Currently, coil embolisation of refluxing pelvic veins with foam sclerotherapy seems to be the optimal treatment for pelvic venous reflux. Foam sclerotherapy alone or ligation of veins at the pelvic exit points are used by some but need to be proven as effective and acceptable treatments. 

For incompetent tributaries and varices, ambulatory phlebectomy is probably optimal for larger veins and foam sclerotherapy for smaller veins— although the new technique of combining both as “foam phlebotomies” is gaining popularity in the USA.

When it comes to neovascular tissue, strip tract revascularisation, feeding veins under patches of telangiectasia and primary avalvular varicose anomalies (PAVA) then foam sclerotherapy is the only effective option.

Finally, for telangiectasia themselves, microsclerotherapy is still the best option as it treats both the visible veins as well as the communicating veins hidden below the surface.


With the outcome of many office-based technologies and their comparable efficacy results with surgery, is there still room for surgery?

No.

Unless one calls ambulatory phlebectomies (surgery), then there is no need to ever perform open surgery for varicose veins anymore. Personally, I have not had to use open surgery for any varicose veins case for over a decade.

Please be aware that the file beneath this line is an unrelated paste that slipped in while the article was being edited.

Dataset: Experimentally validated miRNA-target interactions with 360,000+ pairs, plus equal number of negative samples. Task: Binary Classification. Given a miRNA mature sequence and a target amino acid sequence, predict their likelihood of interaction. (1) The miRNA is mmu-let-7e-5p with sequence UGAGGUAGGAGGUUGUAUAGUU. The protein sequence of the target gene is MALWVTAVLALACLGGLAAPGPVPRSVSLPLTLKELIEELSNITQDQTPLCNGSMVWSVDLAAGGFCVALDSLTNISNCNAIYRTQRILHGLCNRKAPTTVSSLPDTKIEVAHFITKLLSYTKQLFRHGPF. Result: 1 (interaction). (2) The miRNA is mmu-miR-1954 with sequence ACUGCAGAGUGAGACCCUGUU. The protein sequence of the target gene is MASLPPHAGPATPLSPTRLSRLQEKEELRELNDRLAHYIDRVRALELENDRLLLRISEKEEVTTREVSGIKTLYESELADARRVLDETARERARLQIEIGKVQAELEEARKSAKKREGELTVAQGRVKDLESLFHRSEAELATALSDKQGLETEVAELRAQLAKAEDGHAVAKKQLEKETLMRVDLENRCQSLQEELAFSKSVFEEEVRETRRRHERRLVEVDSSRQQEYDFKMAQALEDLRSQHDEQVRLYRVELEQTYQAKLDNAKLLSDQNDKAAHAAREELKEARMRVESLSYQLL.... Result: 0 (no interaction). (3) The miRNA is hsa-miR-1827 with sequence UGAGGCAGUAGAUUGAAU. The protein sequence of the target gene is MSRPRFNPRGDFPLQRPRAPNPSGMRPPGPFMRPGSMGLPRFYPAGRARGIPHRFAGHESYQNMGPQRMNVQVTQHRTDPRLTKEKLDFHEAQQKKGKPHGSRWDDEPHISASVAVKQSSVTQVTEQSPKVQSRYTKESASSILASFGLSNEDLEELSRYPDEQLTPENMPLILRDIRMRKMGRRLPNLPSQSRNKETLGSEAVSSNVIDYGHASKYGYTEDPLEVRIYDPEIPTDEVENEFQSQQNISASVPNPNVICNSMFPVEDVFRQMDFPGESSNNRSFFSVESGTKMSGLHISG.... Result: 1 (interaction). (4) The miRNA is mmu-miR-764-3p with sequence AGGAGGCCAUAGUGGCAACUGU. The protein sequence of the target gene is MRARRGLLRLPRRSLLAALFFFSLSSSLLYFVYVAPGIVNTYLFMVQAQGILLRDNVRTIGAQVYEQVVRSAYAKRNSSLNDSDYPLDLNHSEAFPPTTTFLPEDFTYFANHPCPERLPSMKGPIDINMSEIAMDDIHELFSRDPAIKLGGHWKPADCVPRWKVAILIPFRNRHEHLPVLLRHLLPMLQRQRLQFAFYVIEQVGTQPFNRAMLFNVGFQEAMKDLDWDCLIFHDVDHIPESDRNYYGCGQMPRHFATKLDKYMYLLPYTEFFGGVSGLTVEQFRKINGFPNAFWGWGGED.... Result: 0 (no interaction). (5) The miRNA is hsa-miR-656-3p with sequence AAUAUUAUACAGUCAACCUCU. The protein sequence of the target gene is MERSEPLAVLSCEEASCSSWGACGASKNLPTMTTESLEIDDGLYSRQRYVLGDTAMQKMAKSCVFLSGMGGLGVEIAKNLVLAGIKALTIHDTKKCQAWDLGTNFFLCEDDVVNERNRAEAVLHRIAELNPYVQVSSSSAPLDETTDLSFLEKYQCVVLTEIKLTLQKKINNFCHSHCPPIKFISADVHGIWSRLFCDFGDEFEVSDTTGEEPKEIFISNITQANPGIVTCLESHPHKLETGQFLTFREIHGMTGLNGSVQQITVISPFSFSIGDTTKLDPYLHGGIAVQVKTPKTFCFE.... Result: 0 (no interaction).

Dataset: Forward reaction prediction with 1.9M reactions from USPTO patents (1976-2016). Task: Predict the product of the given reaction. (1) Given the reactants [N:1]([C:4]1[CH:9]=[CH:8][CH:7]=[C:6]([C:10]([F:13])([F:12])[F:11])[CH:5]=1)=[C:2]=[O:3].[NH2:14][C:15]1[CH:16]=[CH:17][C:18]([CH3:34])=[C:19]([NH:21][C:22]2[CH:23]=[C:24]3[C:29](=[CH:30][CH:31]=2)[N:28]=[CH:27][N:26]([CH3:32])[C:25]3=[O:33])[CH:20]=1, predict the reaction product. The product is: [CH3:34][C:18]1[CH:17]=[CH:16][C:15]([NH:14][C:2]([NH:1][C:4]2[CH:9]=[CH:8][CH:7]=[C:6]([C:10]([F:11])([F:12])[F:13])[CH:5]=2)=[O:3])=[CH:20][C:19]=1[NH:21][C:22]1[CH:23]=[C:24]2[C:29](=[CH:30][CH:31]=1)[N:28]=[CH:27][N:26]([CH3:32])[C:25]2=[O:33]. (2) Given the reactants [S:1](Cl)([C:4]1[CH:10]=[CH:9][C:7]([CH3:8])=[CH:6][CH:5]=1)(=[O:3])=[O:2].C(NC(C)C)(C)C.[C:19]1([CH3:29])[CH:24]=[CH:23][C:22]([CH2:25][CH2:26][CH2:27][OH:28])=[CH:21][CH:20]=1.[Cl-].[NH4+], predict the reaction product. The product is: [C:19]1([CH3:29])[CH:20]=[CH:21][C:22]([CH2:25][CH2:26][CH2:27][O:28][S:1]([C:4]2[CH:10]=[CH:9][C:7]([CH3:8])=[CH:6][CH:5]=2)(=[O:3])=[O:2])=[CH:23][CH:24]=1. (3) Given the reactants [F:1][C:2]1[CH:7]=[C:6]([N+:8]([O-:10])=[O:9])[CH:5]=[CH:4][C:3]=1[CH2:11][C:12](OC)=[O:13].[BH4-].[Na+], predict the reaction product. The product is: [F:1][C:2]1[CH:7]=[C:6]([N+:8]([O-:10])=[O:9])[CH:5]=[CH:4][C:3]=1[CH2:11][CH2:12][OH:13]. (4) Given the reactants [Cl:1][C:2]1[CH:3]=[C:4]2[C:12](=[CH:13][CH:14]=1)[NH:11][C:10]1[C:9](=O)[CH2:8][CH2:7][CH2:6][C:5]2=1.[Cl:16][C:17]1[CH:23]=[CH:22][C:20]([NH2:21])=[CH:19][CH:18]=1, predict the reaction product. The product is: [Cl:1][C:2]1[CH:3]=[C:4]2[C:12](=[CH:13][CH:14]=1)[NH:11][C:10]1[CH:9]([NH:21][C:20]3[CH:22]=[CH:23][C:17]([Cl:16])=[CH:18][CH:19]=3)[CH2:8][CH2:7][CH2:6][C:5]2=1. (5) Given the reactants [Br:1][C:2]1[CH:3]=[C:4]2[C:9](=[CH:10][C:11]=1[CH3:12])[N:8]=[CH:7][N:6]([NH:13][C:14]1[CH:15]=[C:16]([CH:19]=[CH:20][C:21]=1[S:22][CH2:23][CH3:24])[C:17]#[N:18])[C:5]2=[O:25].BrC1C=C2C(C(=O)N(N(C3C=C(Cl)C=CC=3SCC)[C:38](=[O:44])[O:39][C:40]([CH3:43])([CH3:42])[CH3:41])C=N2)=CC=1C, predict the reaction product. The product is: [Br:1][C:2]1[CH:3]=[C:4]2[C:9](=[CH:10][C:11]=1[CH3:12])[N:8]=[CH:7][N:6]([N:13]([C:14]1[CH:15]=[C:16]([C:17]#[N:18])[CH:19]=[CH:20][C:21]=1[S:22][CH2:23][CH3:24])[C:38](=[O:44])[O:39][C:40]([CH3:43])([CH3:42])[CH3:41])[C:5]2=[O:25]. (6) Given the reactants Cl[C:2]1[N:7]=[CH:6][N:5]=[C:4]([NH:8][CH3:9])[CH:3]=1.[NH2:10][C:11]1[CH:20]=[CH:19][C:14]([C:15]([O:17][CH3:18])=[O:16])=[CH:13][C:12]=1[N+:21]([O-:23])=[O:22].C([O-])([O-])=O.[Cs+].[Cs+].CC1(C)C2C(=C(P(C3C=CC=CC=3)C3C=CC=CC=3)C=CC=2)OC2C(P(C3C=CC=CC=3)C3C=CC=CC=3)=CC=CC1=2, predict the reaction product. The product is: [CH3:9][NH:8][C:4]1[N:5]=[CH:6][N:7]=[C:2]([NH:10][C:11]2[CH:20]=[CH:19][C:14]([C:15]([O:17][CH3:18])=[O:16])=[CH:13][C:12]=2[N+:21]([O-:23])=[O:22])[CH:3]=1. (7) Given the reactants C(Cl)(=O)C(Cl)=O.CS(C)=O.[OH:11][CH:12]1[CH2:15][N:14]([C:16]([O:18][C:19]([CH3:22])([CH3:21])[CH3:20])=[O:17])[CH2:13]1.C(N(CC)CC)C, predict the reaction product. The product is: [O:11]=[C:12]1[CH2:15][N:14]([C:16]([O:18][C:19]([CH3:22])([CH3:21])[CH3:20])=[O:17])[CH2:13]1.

At the debate “Duplex scanning is mandatory before treatment of asymptomatic cosmetic thread veins” you will present “For the motion”. Could you tell us the reasons as to why you are supporting this practice?

Since 2001, increasing numbers of research papers have shown that cosmetic thread veins frequently occur in association with underlying venous reflux. In many, if not the majority of cases, this venous reflux leads directly into the thread veins. Furthermore, every case of the complication called telangiectatic matting that I have ever seen after thread vein treatment, has an underlying untreated vein refluxing into the affected patch.

Since instituting a policy of duplex scanning in 2002 in which every patient presenting with cosmetic thread veins of the legs are treated for any underlying venous reflux before proceeding to microsclerotherapy of the thread veins themselves, we have never had a case of telangiectatic matting. Those cases presenting to us with this complication from elsewhere invariably have an underlying vein refluxing into the lesion.

With the explosion of cosmetic clinics starting to offer thread vein treatments, often without duplex ultrasound or even hand held Doppler, it is essential for us as phlebologists and venous surgeons to state that we feel that treatment of thread veins without a duplex ultrasound scan first is a sub-optimal treatment. 

The CX Venous Controversies Day will take place at the Charing Cross Symposium on Friday 1 May – Main Auditorium, Olympia Grand, London, UK.

Delegates will have the opportunity to get hands-on training on the latest techniques for varicose veins treatment at the CX Venous Workshop on Wednesday 29 April and Thursday 30 April – Gallery Upper Level, Olympia Grand, London, UK

Click here to see the CX Main Programme Sessions

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2016-10-12T13:01:18+00:00